A Federal Judge Torches Two Lawsuits Trying To Blame Oil Companies For Climate Change


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Tim Pearce Energy Reporter
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A federal judge in California threw out two lawsuits trying to hold oil companies responsible for global climate change, according to court documents.

Cato Institute adjunct scholar and Constitutional attorney Andrew Grossman tweeted out the ruling Monday night.

U.S. District Judge William Alsup, appointed by former-President Bill Clinton, dismissed lawsuits by Oakland and San Francisco. The lawsuits sought to recoup damages from sever weather from oil companies, as well as force the companies to invest into a fund that would pay for future infrastructure to protect against more severe weather and rising sea levels.

The lawsuit did not paint the reality of fossil fuels fully. Specifically, the lawsuit omitted many of the massive benefits using fossil fuels has had on technological progress and society in general, according to Alsup.

The best course of action for a solution is through legislature or international treaties, Alsup said.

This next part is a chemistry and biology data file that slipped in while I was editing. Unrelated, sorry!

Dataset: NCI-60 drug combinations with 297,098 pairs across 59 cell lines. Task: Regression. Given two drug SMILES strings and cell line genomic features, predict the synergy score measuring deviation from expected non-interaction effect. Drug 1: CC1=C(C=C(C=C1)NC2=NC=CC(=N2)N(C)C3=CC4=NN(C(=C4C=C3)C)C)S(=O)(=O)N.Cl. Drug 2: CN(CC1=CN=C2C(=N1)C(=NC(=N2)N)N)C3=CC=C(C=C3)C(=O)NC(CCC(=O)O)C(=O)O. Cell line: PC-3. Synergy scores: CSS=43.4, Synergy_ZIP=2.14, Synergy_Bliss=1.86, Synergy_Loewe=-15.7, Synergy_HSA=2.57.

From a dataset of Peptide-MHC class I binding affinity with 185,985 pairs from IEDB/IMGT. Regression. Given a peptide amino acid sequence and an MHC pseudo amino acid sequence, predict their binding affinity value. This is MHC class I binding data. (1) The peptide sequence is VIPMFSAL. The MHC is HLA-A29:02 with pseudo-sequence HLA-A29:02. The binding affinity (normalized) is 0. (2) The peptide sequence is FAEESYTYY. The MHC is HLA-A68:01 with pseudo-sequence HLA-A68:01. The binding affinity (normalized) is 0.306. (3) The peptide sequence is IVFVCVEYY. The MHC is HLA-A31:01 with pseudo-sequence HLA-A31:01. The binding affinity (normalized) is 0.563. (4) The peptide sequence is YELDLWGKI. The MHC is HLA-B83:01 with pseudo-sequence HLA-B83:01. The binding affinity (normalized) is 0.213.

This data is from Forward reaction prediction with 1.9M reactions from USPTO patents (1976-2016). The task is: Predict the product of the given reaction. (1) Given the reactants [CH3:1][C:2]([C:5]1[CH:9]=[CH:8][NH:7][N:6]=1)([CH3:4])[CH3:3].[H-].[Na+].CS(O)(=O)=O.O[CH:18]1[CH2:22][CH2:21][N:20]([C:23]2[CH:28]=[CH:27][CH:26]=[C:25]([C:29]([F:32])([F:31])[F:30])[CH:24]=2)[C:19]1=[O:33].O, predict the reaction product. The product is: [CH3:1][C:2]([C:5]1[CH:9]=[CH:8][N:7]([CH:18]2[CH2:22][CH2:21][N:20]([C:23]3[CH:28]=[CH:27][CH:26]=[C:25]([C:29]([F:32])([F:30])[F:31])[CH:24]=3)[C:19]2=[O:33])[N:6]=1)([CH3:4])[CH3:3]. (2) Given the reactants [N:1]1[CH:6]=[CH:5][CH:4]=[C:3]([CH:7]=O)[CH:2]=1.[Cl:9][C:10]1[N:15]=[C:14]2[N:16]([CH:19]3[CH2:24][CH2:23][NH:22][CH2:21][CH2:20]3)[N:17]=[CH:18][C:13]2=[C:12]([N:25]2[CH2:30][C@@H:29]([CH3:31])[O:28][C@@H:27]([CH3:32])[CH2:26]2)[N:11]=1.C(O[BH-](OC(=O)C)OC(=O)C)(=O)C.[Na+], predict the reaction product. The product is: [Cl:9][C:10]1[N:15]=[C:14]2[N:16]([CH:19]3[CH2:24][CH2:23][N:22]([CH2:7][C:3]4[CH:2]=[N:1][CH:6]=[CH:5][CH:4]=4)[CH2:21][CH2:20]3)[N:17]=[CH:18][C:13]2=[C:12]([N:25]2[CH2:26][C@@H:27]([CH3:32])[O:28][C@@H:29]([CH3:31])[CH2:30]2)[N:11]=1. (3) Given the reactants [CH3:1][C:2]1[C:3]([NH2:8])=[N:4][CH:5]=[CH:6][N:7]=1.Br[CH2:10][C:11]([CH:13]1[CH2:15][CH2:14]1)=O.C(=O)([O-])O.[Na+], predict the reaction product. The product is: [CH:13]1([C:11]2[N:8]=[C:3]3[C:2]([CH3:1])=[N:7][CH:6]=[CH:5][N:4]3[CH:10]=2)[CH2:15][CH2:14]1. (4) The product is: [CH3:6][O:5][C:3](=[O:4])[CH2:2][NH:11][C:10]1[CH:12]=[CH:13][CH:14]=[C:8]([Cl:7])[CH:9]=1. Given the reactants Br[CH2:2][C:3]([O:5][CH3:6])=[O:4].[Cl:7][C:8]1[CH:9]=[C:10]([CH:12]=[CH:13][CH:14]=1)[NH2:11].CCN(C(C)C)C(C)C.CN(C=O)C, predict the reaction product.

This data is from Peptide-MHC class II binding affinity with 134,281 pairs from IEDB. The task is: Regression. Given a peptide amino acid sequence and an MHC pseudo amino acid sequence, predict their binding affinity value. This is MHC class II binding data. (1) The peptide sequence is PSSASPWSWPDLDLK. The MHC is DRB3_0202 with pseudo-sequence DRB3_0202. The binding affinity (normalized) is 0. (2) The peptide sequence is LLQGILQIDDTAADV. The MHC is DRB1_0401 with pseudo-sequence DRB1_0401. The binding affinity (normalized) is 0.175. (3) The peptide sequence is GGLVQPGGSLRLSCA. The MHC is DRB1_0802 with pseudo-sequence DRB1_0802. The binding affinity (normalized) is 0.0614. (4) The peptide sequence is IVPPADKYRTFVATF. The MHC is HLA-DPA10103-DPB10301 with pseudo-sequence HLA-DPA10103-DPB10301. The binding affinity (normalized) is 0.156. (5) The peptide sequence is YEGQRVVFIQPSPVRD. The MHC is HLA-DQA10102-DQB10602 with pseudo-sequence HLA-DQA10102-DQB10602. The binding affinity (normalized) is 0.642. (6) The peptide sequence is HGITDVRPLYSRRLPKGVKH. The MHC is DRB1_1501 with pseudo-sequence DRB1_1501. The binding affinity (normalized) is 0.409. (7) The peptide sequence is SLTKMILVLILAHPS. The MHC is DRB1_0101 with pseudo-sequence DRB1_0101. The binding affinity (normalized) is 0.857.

The National Manufacturers Association (NAM) cheered the ruling.

“From the moment these baseless lawsuits were filed, we have argued that the courtroom was not the proper venue to address this global challenge,” NAM president and CEO Jay Timmons said in a statement. “Judge Alsup agreed. Other municipalities around the country who have filed similar lawsuits should take note as those complaints are likely to end the same way.”

The ruling deals a blow to a movement by U.S. cities and municipalities to hold oil companies liable for the damage cause by severe weather and pay for future infrastructure projects. New York City, Boulder, Colorado, and other California municipalities still have lawsuits pending. (RELATED: Federal Judge Stumps Trial Lawyers Handling NYC’s Climate Lawsuit With One Question)

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